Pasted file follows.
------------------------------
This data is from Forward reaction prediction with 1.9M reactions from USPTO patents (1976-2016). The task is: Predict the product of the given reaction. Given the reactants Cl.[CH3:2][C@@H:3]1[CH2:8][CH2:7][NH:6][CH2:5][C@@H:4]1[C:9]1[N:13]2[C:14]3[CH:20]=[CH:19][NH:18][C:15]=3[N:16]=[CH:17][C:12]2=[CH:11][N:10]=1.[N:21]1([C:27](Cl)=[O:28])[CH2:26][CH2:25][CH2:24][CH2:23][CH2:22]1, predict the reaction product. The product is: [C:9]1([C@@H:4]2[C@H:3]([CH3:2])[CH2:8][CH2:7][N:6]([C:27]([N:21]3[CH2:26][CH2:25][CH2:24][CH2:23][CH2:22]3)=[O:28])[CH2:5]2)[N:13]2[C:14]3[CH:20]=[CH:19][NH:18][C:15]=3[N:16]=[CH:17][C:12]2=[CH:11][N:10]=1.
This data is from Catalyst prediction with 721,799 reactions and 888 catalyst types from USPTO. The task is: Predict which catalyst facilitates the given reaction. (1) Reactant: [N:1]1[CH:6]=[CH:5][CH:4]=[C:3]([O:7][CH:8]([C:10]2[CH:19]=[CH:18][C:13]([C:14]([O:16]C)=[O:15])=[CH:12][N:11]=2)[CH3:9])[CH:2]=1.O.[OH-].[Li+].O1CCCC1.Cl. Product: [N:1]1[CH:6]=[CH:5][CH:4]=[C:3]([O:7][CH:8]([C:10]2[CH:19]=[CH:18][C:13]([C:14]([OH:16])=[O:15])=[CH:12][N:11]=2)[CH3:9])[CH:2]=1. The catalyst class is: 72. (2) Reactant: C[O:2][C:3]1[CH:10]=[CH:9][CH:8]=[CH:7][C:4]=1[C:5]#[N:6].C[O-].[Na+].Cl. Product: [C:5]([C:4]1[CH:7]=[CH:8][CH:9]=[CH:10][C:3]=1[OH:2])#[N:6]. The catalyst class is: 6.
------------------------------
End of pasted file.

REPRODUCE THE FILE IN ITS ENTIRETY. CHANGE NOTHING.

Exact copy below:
This data is from Forward reaction prediction with 1.9M reactions from USPTO patents (1976-2016). The task is: Predict the product of the given reaction. Given the reactants Cl.[CH3:2][C@@H:3]1[CH2:8][CH2:7][NH:6][CH2:5][C@@H:4]1[C:9]1[N:13]2[C:14]3[CH:20]=[CH:19][NH:18][C:15]=3[N:16]=[CH:17][C:12]2=[CH:11][N:10]=1.[N:21]1([C:27](Cl)=[O:28])[CH2:26][CH2:25][CH2:24][CH2:23][CH2:22]1, predict the reaction product. The product is: [C:9]1([C@@H:4]2[C@H:3]([CH3:2])[CH2:8][CH2:7][N:6]([C:27]([N:21]3[CH2:26][CH2:25][CH2:24][CH2:23][CH2:22]3)=[O:28])[CH2:5]2)[N:13]2[C:14]3[CH:20]=[CH:19][NH:18][C:15]=3[N:16]=[CH:17][C:12]2=[CH:11][N:10]=1.
This data is from Catalyst prediction with 721,799 reactions and 888 catalyst types from USPTO. The task is: Predict which catalyst facilitates the given reaction. (1) Reactant: [N:1]1[CH:6]=[CH:5][CH:4]=[C:3]([O:7][CH:8]([C:10]2[CH:19]=[CH:18][C:13]([C:14]([O:16]C)=[O:15])=[CH:12][N:11]=2)[CH3:9])[CH:2]=1.O.[OH-].[Li+].O1CCCC1.Cl. Product: [N:1]1[CH:6]=[CH:5][CH:4]=[C:3]([O:7][CH:8]([C:10]2[CH:19]=[CH:18][C:13]([C:14]([OH:16])=[O:15])=[CH:12][N:11]=2)[CH3:9])[CH:2]=1. The catalyst class is: 72. (2) Reactant: C[O:2][C:3]1[CH:10]=[CH:9][CH:8]=[CH:7][C:4]=1[C:5]#[N:6].C[O-].[Na+].Cl. Product: [C:5]([C:4]1[CH:7]=[CH:8][CH:9]=[CH:10][C:3]=1[OH:2])#[N:6]. The catalyst class is: 6.